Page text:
The Almazov Centre has successfully implanted an artificial left ventricle made in Russia in a 15-year-old patient.
The doctors have been fighting for the boy’s life for three months. It all started as a mere cold in February. When the boy got better, he went back to taking his favourite dance classes, but in March his condition suddenly got worse. He developed symptoms such as weakness, shortness of breath, dizziness, low blood pressure, tachycardia. The boy was taken to the St. Mary Magdalene Children’s Hospital by ambulance and admitted to the ICU where the doctors managed to stabilize him.
The next day the patient was transferred to the intensive care unit of the Children’s Rehabilitation Clinic of the Almazov Centre. Pediatricians, pediatric cardiologists, cardiac surgeons and intensivists have been working together for 2 weeks to save the boy’s life. The team of doctors determined the treatment tactics and the necessary examinations. They assumed it was the onset of a congenital heart disease and the medical test results, including genetic testing, confirmed the diagnosis of primary cardiomyopathy triggered by acute viral myocarditis.
The patient was getting worse every day. He developed heart and multiple organ failure, life-threatening ventricular arrhythmias as the left chambers stopped contracting and the heart could not maintain blood pressure. The boy was put on cardiopulmonary bypass and ventilator and transferred to the cardiac surgery intensive care unit of the Main Building.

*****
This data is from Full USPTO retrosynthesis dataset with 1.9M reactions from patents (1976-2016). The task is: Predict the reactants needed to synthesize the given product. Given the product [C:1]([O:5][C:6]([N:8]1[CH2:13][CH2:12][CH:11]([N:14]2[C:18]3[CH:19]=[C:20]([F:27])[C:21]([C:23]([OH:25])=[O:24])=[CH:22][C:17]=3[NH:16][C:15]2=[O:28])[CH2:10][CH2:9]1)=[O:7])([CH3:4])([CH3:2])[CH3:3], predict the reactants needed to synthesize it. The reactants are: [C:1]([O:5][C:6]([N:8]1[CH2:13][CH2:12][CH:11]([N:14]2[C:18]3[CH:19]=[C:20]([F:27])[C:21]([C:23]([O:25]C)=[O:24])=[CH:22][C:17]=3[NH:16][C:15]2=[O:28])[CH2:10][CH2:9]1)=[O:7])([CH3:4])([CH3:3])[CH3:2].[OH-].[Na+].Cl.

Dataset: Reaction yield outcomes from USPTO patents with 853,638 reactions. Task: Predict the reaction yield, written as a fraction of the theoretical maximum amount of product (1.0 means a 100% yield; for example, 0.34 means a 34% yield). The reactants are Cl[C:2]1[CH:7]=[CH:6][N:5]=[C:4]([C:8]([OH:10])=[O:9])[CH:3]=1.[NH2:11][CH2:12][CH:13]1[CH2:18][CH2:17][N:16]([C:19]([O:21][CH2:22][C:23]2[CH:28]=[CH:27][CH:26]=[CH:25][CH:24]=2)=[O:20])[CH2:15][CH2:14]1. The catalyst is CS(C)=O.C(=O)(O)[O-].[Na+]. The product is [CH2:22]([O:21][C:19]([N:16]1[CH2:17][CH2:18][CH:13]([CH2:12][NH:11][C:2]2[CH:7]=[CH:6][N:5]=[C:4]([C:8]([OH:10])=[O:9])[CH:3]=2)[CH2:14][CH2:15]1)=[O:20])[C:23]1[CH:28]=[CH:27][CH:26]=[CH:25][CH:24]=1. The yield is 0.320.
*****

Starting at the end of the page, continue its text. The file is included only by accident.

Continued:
The boy remained connected to machines for 14 days without any improvement. Considering the new complications, heart transplant was the only possible solution under the circumstances. However, at that stage the patient had obvious contraindications to heart transplantation.
A long-term mechanical circulatory support device could be used as a bridge to transplantation in this case. The urgent implantation of a portable left ventricular assist device (LVAD) was necessary.
This mechanical device is used to partially replace the function of a failing heart. The device made in Russia is used only in adults with acute heart conditions who need subsequent heart transplantation.
According to the specialists of the Almazov Centre, such devices were implanted in only 50 patients in Russia. This is the first case of successful implantation of a domestic ventricular assist device in a pediatric patient in Russia.
During the surgery, the titanium blood pump was implanted to pump blood from the left ventricle to the aorta. The pump has a drawback: the patient has to carry an extracorporeal battery pack weighing 1.5–2 kg, which may be worn in a bag or backpack, and the batteries must be charged regularly.
After the LVAD was implanted, the patient recovered a normal cardiovascular function and the functioning of all body systems gradually improved. After a one-month rehabilitation programme at the Children’s Rehabilitation Clinic he was discharged in June.
The boy will visit the Almazov Centre for follow-up checks and, if necessary, will be placed on the heart transplant waiting list. If there is a need for transplantation, the boy has enough time and his LVAD is his lifeline until a new heart becomes available.